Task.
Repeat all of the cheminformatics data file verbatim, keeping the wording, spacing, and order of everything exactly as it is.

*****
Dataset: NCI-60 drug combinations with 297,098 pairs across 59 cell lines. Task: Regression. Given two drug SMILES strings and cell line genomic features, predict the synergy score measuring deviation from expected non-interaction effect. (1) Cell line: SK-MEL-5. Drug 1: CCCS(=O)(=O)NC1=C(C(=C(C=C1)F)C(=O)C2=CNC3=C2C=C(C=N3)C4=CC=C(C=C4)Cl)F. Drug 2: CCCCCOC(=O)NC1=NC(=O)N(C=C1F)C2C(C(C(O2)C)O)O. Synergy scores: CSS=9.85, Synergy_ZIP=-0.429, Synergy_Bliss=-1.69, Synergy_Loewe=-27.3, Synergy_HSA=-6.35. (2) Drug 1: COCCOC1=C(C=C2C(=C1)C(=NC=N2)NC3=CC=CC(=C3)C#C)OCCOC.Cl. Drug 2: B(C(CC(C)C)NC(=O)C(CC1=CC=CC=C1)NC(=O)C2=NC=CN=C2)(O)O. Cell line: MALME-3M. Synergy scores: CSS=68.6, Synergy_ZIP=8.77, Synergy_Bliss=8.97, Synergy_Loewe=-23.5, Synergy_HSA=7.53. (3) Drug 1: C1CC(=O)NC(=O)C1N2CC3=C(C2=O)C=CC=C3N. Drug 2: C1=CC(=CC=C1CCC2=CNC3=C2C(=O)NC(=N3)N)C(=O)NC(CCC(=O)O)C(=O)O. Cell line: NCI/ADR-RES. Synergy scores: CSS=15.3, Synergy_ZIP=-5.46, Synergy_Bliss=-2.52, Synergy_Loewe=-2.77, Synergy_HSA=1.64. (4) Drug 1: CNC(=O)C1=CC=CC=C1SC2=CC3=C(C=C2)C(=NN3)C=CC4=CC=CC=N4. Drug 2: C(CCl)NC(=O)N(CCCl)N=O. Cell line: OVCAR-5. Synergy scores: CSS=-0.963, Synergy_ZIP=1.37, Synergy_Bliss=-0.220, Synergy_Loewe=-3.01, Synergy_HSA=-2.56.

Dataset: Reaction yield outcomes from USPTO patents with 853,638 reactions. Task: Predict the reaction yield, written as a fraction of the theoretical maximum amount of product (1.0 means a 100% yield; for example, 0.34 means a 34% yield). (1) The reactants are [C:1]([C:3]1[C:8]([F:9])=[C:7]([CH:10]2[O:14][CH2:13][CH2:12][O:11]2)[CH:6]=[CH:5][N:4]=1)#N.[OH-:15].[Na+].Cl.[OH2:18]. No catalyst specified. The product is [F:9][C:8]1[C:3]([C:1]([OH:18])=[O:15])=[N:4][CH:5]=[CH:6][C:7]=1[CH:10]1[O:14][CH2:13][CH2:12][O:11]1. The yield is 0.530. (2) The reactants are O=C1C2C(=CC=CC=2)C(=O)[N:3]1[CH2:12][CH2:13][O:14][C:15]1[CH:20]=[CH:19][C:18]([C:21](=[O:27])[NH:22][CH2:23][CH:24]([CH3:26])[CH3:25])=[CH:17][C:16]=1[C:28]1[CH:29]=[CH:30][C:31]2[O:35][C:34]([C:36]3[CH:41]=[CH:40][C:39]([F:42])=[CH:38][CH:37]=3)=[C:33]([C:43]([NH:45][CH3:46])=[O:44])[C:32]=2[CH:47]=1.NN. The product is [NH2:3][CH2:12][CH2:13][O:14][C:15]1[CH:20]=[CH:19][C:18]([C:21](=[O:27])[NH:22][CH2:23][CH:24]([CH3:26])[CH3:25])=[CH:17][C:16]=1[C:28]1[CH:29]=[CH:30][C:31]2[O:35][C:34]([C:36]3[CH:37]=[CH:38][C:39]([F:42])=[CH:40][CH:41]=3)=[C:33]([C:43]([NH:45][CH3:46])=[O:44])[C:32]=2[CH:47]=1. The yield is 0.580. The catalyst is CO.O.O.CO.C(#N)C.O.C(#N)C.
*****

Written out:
Dataset: NCI-60 drug combinations with 297,098 pairs across 59 cell lines. Task: Regression. Given two drug SMILES strings and cell line genomic features, predict the synergy score measuring deviation from expected non-interaction effect. (1) Cell line: SK-MEL-5. Drug 1: CCCS(=O)(=O)NC1=C(C(=C(C=C1)F)C(=O)C2=CNC3=C2C=C(C=N3)C4=CC=C(C=C4)Cl)F. Drug 2: CCCCCOC(=O)NC1=NC(=O)N(C=C1F)C2C(C(C(O2)C)O)O. Synergy scores: CSS=9.85, Synergy_ZIP=-0.429, Synergy_Bliss=-1.69, Synergy_Loewe=-27.3, Synergy_HSA=-6.35. (2) Drug 1: COCCOC1=C(C=C2C(=C1)C(=NC=N2)NC3=CC=CC(=C3)C#C)OCCOC.Cl. Drug 2: B(C(CC(C)C)NC(=O)C(CC1=CC=CC=C1)NC(=O)C2=NC=CN=C2)(O)O. Cell line: MALME-3M. Synergy scores: CSS=68.6, Synergy_ZIP=8.77, Synergy_Bliss=8.97, Synergy_Loewe=-23.5, Synergy_HSA=7.53. (3) Drug 1: C1CC(=O)NC(=O)C1N2CC3=C(C2=O)C=CC=C3N. Drug 2: C1=CC(=CC=C1CCC2=CNC3=C2C(=O)NC(=N3)N)C(=O)NC(CCC(=O)O)C(=O)O. Cell line: NCI/ADR-RES. Synergy scores: CSS=15.3, Synergy_ZIP=-5.46, Synergy_Bliss=-2.52, Synergy_Loewe=-2.77, Synergy_HSA=1.64. (4) Drug 1: CNC(=O)C1=CC=CC=C1SC2=CC3=C(C=C2)C(=NN3)C=CC4=CC=CC=N4. Drug 2: C(CCl)NC(=O)N(CCCl)N=O. Cell line: OVCAR-5. Synergy scores: CSS=-0.963, Synergy_ZIP=1.37, Synergy_Bliss=-0.220, Synergy_Loewe=-3.01, Synergy_HSA=-2.56.

Dataset: Reaction yield outcomes from USPTO patents with 853,638 reactions. Task: Predict the reaction yield, written as a fraction of the theoretical maximum amount of product (1.0 means a 100% yield; for example, 0.34 means a 34% yield). (1) The reactants are [C:1]([C:3]1[C:8]([F:9])=[C:7]([CH:10]2[O:14][CH2:13][CH2:12][O:11]2)[CH:6]=[CH:5][N:4]=1)#N.[OH-:15].[Na+].Cl.[OH2:18]. No catalyst specified. The product is [F:9][C:8]1[C:3]([C:1]([OH:18])=[O:15])=[N:4][CH:5]=[CH:6][C:7]=1[CH:10]1[O:14][CH2:13][CH2:12][O:11]1. The yield is 0.530. (2) The reactants are O=C1C2C(=CC=CC=2)C(=O)[N:3]1[CH2:12][CH2:13][O:14][C:15]1[CH:20]=[CH:19][C:18]([C:21](=[O:27])[NH:22][CH2:23][CH:24]([CH3:26])[CH3:25])=[CH:17][C:16]=1[C:28]1[CH:29]=[CH:30][C:31]2[O:35][C:34]([C:36]3[CH:41]=[CH:40][C:39]([F:42])=[CH:38][CH:37]=3)=[C:33]([C:43]([NH:45][CH3:46])=[O:44])[C:32]=2[CH:47]=1.NN. The product is [NH2:3][CH2:12][CH2:13][O:14][C:15]1[CH:20]=[CH:19][C:18]([C:21](=[O:27])[NH:22][CH2:23][CH:24]([CH3:26])[CH3:25])=[CH:17][C:16]=1[C:28]1[CH:29]=[CH:30][C:31]2[O:35][C:34]([C:36]3[CH:37]=[CH:38][C:39]([F:42])=[CH:40][CH:41]=3)=[C:33]([C:43]([NH:45][CH3:46])=[O:44])[C:32]=2[CH:47]=1. The yield is 0.580. The catalyst is CO.O.O.CO.C(#N)C.O.C(#N)C.